- ICF walls are energy efficient with whole wall R‑values of 20
- ICF buildings are comfortable, quiet and pest proof
- ICF walls contain no organic materials and won’t support the growth of mold, mildew and other potentially harmful microorganisms
- ICF concrete walls can withstand continuous exposure to intense flames and flying debris with wind speeds of up to 250 mph
- The disadvantage of ICF is the walls can be thick, which reduces the interior space. The structure plus interior finish and exterior cladding can be 14 inches thick
- The extra weight of ICF adds cost to the foundation design and expenses for engineering and materials
Bautex Insulated Concrete Blocks (ICB)
Bautex Block Wall Systems™ are insulated concrete blocks that meet and surpass recommendations for best practices for continuous insulation in exterior walls. The Bautex Block is a lightweight (45 pounds), stay-in-place concrete form that measures 16 inches by 32 inches on the face and 10 inches through the wall. Components of the Bautex Block include custom engineered expanded polystyrene (EPS), regionally sourced Portland cement and regionally sourced recycled cementitious material. Commercial and residential buildings can use Bautex Blocks.
- The Bautex Block Wall System provides a continuous insulation R‑value of 14; far exceeding 2015 IECC recommendations.The Blocks stop thermal bridging and create an insulated and energy efficient building envelope that is compliant with the latest building codes
- The Bautex Air and Moisture Barrier limits thermal convection and thermal radiation by preventing air, moisture and ultraviolet infiltration to the interior of the structure
- The unfinished Bautex Wall System has an ASTM E119 fire rating of four hours, and ASTM E84 values for flame speed of zero and smoke development of twenty. Since the Blocks meet the ASTM E84 and NFPA 286 standards, they meet the NFPA 101 code
- The Bautex Wall System is easy to install, noise reducing and storm-resistant
- Bautex Blocks are lighter than both concrete block (CMU) and ICF. An 8‑inch concrete block (CMU) wall weighs roughly 50 percent more than the Bautex Wall System. A poured traditional ICF wall weighs about 100 percent more than the Bautex Wall Systems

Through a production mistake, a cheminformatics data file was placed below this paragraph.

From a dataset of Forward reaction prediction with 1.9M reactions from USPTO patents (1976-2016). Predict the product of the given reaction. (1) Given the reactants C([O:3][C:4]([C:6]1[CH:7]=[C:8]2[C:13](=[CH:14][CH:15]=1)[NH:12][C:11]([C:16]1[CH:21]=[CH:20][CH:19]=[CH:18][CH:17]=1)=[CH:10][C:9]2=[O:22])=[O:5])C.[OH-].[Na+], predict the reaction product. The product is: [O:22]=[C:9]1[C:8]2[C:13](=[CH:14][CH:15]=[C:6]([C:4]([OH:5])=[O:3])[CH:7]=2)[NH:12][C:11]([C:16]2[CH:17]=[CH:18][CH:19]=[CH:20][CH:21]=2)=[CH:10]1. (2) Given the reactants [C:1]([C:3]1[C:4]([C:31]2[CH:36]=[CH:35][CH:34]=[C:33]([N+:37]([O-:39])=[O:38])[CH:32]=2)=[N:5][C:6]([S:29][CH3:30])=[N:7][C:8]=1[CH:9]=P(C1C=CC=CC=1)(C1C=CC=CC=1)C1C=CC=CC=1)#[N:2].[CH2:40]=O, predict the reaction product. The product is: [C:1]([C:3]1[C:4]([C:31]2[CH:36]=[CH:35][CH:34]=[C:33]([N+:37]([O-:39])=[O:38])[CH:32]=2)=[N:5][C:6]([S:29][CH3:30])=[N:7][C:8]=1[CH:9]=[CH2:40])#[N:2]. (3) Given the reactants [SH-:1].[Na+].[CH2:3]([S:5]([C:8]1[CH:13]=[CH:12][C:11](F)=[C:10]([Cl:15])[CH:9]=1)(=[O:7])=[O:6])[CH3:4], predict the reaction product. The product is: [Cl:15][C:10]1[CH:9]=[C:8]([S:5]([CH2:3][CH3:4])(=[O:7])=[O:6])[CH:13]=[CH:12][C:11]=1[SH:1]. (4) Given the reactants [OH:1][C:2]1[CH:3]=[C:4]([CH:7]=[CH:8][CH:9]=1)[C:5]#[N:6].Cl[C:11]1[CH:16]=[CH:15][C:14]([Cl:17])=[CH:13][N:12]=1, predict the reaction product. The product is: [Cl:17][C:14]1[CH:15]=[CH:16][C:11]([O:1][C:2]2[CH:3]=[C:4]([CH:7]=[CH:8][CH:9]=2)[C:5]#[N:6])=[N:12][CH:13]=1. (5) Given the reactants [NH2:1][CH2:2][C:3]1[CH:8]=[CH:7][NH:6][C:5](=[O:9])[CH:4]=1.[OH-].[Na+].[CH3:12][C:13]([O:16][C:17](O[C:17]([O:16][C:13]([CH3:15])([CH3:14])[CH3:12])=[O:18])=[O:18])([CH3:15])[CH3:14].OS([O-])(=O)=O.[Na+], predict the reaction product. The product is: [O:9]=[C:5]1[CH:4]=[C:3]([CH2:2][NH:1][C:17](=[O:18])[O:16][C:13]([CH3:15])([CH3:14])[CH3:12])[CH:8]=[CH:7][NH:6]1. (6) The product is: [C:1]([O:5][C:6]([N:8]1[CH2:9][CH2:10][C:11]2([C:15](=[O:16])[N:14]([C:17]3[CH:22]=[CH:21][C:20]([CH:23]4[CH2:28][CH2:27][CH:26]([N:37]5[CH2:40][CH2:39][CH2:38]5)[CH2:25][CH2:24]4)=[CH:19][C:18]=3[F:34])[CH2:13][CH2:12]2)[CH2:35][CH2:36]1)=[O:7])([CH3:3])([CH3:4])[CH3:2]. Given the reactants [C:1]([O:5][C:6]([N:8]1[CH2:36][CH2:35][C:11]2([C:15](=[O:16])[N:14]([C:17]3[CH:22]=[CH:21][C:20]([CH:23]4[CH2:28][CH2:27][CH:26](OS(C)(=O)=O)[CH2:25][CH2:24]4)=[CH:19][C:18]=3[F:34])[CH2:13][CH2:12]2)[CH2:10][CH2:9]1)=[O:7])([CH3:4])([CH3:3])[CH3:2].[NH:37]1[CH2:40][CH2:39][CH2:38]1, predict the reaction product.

- Bautex Wall System does not move during the pour; unlike ICF that requires extensive and expensive bracing systems
The continuous insulation design of a building should stop the flow of heat, energy, pollution, noise, and moisture through the wall assembly. The method used must take into account the CI’s thermal performance, fire, UV and moisture resistance, along with the type of construction, climate zone, and the wind loads. Regardless of the method of CI installation, the result should create a comfortable, healthy, and energy efficient structure. For more information on continuous insulation, visit Bautex Systems.
The effective R‑value includes all the materials used in its construction: the drywall, studs, fiberglass batts, plywood or OSB sheathing, water control plane, and siding. The larger the R‑value, the lower the conductivities of the wall assembly.
The IECC is a model code which is part of the family of International Codes (I‑Codes) first published by the International Code Council, Inc (ICC) in 2000. The ASHTAE 90.1 is the ICC referenced standard for the IECC. Their purpose of the IECC is to establish codes and standards for the minimum design and construction requirements for energy efficiency, for both new and renovated buildings. The IECC has separate codes for commercial buildings and low-rise residential buildings (three stories or less in height above grade). Revision of the International Energy Conservation Code occurs every three years. The most recent 2015 IECC improves energy efficiency and saves building expenses.